Eventually, when you get older and scarred and have to work for a living, you realize why the Great Unwashed exist. You have no use for them and don't want them around, but they won't go away and eventually you figure this out. You have a moment of clarity between infuriations, and it all unfolds before you. Why they're out there, that is.

After ruminating on this for the better part of three decades -- with much of this rumination taking place while standing on a carpeted box -- I've finally had my epiphany. I finally understand why you're all here. Why you take up space in restaurants, on the road, on the subway, in the gym, in the supermarket and everywhere else I'm trying to accomplish something.

You were put here to get in the way.

Obviously, there's not a whole hell of a lot you can do about it. And there's nothing I can really do to get the fuck our of your way. It is what it is, especially here in New York, where getting in the way is what life is all about. Where just by the simple act of leaving your house, or apartment or cardboard box, you're taking seconds, minutes and even hours away from people who need them.

This concept hits home nightly for me at work, where New York's professional obstacles choose to unwind. They stand in doorways. They block flights and flights of stairs. They stop in entryways, causing logjams. They preclude any sort of efficiency. They do this because they're drunk, and stupid, and because they don't have the "necessities" to know better.

Have you ever told a Guido to stop blocking a doorway? Have you ever told a prostitute to move out of a stairwell? Have you ever tried to reason with them? To explain to them, in terms they can understand, what they're doing wrong?

Something new happened on Friday. Something I hadn't seen before. A dilemma I hadn't ever considered:

A morbidly obese man came to the door, alone. He weighed, easily, at least five-hundred pounds. When the morbidly obese come to your door, you have to let them in. I'm heartless, but not to the point where I'd send a man in a muumuu packing. I couldn't do that. No fucking way. If what the guy had in mind, when leaving the house, was to come to the club and feel something, who the fuck am I to tell him he can't?

"You let that dude in?"

"What the fuck was I supposed to do?" I asked. "You wanna be the one to tell some handicapped guy he can't fuckin' come in? And don't even tell me that's not a handicap. I'm not gettin' involved in an argument with some guy and lookin' like an asshole out here."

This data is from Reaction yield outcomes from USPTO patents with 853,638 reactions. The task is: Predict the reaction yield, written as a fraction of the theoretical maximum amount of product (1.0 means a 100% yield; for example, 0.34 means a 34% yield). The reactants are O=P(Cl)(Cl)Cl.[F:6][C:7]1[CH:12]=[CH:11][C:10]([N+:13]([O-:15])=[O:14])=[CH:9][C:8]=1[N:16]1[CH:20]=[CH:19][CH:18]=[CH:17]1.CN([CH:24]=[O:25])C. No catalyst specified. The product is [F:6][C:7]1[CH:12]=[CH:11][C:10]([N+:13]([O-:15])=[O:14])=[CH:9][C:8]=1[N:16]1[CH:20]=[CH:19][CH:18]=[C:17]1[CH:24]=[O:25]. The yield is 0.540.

What he did, however, was get in the way. That's what our obese friend did. He got in the way. You can be sympathetic toward a man and his condition. You can go out of your way not to offend. You can think all the right thoughts. You can say, "Wow, I'm lucky to have my health." And, "Boy, I'm so fortunate I'm not like that. I'll never let a day of exercise go to waste." You can be polite to him, and empathize, and make certain he doesn't feel like an animal in a zoo. You can do all of those things and still have it backfire in your face.

"Which one of you guys," asked JD, "let that giant fat guy in?"

"You can't say fat, dude. He's obese."

"Who let him in?"

"I did," I replied.


"Why not? What the fuck was I supposed to do?"

"You were supposed to use some fucking common sense," he said. "You were supposed to realize that letting a giant fucking fat guy into a crowded club is a bad idea."

It was a bad idea, because when he walked into the main room of the club, and saw daylight, he broke for it. Daylight, predictably, was someplace he wasn't supposed to stand: the service end of the main bar, where barbacks and waitresses run in and out throughout the night. The busiest part of the entire place, and he's blocking the whole fucking area and refusing to move.

"Go inside and take care of it."

"You want me to throw him out?" I asked.

"I said I want you to take care of it. Whatever you want to do is fine. Just get him the fuck out of the fucking service bar."